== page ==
Gateway pipeline faces endangered species legal action
Several environmental groups are heading to federal court in an attempt to use the Species At Risk Act to block the construction of the Northern Gateway Pipeline.
Wilderness Committee policy director Gwen Barlee says the planned pipeline and shipping route would jeopardize Pacific humpback whales, Nechako white sturgeon, marbled murrelets and southern mountain caribou.
"So we're just asking the federal government to do the right thing and fully implement the species at risk legislation that is supposed to protect these species," said Barlee.
The legal action is being handled by EcoJustice on behalf of the David Suzuki Foundation, Greenpeace Canada, Sierra Club B.C., Wilderness Committee and Wildsight.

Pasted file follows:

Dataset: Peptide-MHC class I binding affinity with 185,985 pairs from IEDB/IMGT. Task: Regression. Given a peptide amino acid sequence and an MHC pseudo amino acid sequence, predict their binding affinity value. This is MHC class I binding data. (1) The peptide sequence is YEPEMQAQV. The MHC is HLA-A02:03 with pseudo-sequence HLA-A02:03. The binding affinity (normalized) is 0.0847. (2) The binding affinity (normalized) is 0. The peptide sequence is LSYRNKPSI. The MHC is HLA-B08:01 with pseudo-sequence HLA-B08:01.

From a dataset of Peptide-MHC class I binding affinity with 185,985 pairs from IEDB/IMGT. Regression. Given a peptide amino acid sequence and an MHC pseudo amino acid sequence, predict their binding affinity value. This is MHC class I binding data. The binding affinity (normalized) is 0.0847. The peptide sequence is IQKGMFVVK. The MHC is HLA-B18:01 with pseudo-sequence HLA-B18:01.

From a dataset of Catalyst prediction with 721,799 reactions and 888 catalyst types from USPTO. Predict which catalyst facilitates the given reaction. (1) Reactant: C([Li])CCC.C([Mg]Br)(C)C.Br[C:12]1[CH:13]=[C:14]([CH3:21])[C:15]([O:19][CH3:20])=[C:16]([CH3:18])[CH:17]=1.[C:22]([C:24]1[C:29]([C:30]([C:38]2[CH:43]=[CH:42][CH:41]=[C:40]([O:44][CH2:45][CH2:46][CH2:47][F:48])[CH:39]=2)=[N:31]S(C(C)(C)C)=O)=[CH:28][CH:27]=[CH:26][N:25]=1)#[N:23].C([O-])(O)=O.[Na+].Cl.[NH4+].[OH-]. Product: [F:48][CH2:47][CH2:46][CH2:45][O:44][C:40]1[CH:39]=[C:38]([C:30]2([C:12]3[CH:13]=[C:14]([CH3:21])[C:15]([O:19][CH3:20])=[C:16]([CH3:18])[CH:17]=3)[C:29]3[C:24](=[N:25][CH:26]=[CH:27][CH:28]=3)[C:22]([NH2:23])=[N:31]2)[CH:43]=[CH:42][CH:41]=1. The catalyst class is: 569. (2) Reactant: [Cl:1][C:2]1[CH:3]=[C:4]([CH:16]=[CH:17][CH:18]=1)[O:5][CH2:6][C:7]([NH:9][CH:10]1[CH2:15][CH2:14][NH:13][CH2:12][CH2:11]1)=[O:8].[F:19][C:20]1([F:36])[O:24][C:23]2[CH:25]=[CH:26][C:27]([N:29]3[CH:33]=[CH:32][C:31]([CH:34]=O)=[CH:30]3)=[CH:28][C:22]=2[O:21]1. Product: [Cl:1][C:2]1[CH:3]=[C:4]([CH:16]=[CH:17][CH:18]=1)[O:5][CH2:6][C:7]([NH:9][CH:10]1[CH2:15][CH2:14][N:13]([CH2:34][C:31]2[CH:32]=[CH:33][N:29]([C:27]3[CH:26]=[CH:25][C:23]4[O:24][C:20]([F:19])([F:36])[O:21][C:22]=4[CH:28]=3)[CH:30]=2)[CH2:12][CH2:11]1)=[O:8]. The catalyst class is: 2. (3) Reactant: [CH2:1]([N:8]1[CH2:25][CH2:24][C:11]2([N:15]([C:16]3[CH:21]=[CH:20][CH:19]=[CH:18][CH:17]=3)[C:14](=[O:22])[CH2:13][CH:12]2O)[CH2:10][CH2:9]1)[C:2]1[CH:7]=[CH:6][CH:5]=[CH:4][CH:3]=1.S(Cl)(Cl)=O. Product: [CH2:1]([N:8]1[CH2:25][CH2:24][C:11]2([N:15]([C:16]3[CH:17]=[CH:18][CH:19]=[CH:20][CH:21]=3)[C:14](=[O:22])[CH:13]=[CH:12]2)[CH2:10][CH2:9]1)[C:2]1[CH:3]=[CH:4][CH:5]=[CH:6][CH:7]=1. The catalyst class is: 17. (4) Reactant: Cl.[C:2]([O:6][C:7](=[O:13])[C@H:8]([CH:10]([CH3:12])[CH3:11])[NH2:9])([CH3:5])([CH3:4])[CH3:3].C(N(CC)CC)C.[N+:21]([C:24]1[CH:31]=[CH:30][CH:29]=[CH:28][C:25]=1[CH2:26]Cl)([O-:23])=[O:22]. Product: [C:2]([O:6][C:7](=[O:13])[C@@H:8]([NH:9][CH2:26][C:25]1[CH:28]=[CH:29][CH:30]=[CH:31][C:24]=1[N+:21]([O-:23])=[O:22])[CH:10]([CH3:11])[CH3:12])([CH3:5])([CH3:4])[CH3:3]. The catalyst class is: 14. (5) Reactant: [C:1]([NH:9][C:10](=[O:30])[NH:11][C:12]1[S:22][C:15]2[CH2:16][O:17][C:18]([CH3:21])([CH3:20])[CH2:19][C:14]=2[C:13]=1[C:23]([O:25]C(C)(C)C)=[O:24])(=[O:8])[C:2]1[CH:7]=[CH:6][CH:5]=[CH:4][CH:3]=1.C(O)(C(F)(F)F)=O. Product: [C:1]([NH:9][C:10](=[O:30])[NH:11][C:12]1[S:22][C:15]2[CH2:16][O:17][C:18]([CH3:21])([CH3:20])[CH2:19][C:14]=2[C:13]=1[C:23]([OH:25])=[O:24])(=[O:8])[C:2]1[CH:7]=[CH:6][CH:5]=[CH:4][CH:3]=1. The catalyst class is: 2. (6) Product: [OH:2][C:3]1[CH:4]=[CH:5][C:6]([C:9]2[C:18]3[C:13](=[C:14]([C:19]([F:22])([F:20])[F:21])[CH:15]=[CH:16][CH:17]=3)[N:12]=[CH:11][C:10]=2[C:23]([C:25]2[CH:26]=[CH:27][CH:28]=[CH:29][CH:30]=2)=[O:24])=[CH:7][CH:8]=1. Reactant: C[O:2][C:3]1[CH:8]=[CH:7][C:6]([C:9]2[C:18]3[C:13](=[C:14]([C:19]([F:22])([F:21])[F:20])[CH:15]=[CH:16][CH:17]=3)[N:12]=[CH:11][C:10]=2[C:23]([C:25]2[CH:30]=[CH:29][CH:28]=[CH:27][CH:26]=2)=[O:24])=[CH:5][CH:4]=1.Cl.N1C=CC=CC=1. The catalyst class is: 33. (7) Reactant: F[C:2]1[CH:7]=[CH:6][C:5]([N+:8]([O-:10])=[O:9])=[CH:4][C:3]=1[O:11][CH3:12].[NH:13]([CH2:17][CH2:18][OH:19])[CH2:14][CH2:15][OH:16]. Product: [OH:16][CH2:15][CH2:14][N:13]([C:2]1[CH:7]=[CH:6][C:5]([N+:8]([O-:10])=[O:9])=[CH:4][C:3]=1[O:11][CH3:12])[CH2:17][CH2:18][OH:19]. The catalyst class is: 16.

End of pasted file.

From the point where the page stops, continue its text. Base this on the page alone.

EcoJustice lawyer Susan Pinkus says when species are protected under the Species At Risk Act, it is illegal to harm or destroy their habitat. The groups are expected to release more information about the legal action on Wednesday morning.
The Species at Risk Act was passed in 2002 but environmental groups argue the federal government has dragged its feet putting animals on the list, developing recovery plans and implementing those plans to protect habitat and restore fragile animal populations.
In September, Environment Minister Peter Kent said he wanted to figure how to make the Species At Risk Act more efficient. In particular, he said he wants recovery plans, provided for in the legislation, to consider whole ecosystems rather than just species in isolation.